Document Type

Article

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This item is available under a Creative Commons License for non-commercial use only

Disciplines

Food and beverages

Publication Details

Innovative Food Science and Emerging Technologies 10 (2009) 590–600

Abstract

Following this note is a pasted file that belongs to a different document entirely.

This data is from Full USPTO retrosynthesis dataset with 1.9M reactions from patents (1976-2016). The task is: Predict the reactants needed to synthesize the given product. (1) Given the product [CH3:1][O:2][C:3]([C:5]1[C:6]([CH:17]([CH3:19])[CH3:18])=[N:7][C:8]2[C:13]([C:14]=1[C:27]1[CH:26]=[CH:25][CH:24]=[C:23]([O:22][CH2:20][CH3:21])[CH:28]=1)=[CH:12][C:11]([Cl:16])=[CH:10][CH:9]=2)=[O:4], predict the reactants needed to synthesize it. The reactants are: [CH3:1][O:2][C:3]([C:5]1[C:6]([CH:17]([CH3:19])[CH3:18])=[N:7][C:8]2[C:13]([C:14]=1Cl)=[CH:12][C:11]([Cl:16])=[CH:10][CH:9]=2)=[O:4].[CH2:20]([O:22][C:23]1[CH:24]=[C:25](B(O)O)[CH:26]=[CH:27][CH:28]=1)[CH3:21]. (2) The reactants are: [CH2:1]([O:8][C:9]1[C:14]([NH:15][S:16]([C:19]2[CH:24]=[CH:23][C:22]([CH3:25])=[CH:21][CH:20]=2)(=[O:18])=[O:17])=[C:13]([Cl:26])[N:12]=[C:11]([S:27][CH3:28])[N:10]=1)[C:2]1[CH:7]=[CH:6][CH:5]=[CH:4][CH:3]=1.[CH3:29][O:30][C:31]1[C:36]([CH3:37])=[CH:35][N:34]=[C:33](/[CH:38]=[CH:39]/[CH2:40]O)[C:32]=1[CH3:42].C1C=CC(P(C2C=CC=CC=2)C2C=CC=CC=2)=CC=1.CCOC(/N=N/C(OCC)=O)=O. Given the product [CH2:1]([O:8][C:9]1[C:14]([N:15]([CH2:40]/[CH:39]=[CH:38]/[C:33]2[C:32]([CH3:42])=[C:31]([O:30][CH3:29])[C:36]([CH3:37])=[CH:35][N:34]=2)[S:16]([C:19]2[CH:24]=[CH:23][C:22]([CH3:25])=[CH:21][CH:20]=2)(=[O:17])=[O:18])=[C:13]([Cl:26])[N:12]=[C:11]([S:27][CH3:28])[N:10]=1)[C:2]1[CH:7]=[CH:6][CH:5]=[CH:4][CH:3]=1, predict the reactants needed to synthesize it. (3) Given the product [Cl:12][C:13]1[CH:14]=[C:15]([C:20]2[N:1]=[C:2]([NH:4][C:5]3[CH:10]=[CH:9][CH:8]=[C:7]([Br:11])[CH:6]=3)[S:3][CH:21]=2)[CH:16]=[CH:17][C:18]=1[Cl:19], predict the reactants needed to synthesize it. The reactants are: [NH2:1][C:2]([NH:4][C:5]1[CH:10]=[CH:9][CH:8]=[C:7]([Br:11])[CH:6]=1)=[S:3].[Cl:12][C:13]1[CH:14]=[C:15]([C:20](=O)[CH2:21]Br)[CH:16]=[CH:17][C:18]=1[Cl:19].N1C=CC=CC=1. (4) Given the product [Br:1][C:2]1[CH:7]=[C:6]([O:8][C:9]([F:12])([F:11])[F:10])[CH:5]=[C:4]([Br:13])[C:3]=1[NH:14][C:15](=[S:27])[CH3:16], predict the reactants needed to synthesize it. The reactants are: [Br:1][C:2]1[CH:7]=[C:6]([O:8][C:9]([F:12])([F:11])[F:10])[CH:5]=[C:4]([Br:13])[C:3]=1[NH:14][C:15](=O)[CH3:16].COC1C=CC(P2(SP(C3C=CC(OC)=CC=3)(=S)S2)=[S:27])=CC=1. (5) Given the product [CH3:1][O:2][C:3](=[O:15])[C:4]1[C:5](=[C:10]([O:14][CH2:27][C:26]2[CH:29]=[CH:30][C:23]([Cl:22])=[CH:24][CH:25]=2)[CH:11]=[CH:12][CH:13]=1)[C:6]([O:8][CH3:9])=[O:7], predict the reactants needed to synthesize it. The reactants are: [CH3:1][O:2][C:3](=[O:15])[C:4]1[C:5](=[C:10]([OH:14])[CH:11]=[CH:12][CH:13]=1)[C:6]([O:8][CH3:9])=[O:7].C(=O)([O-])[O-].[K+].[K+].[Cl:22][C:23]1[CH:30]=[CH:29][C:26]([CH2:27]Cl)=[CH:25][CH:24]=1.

Optimisation of the incorporation of chitosan in orange juice was accomplished by the evaluation of quality and nutritional markers. Response surface methodology was applied to obtain quadratic and second degree response surface model equations. The analyses showed that increases in chitosan concentration extended the quality of the orange juice significantly (p < 0.05), reducing enzymatic and non-enzymatic browning and controlling the spoilage during the storage time; however, concentrations N 1 g L− 1 produced a significant (p < 0.05) reduction in the concentrations of ascorbic acid and carotenoids associated with the positive charge of chitosan and its ability to flocculate and coagulate negatively charged substances. Also, concentrations N 1 g L− 1 were scored as unacceptable for the sensory panel due to an increase in bitterness. The study recommends the use of chitosan at concentrations up to 1 g L− 1 to extend quality and preserve ascorbic acid and carotenoids during storage time of fresh orange juice, thus avoiding the use of standard thermal treatments which produces a negative impact on the nutritional value. Industrial relevance: One of the major problems of fresh orange juice is its limited shelf-life. Spoilage and quick degradation of vitamins are two of the most important causes of quality loss during the shelf-life of this product. Moreover, the U. S. Food and Drug Administration issued a warning to consumers against drinking unpasteurised orange juice products because of the potential contamination with Salmonella typhimurium and its association with an outbreak of human disease caused by this organism [FDA issues nationwide health alert on Orchid Island unpasteurised orange juice. Products Recalls, Market Withdrawals and Safety Alerts.]. The main objective of this study was the study of chitosan as a natural preservative for extending the shelf-life of orange juice and as an alternative to pasteurisation.

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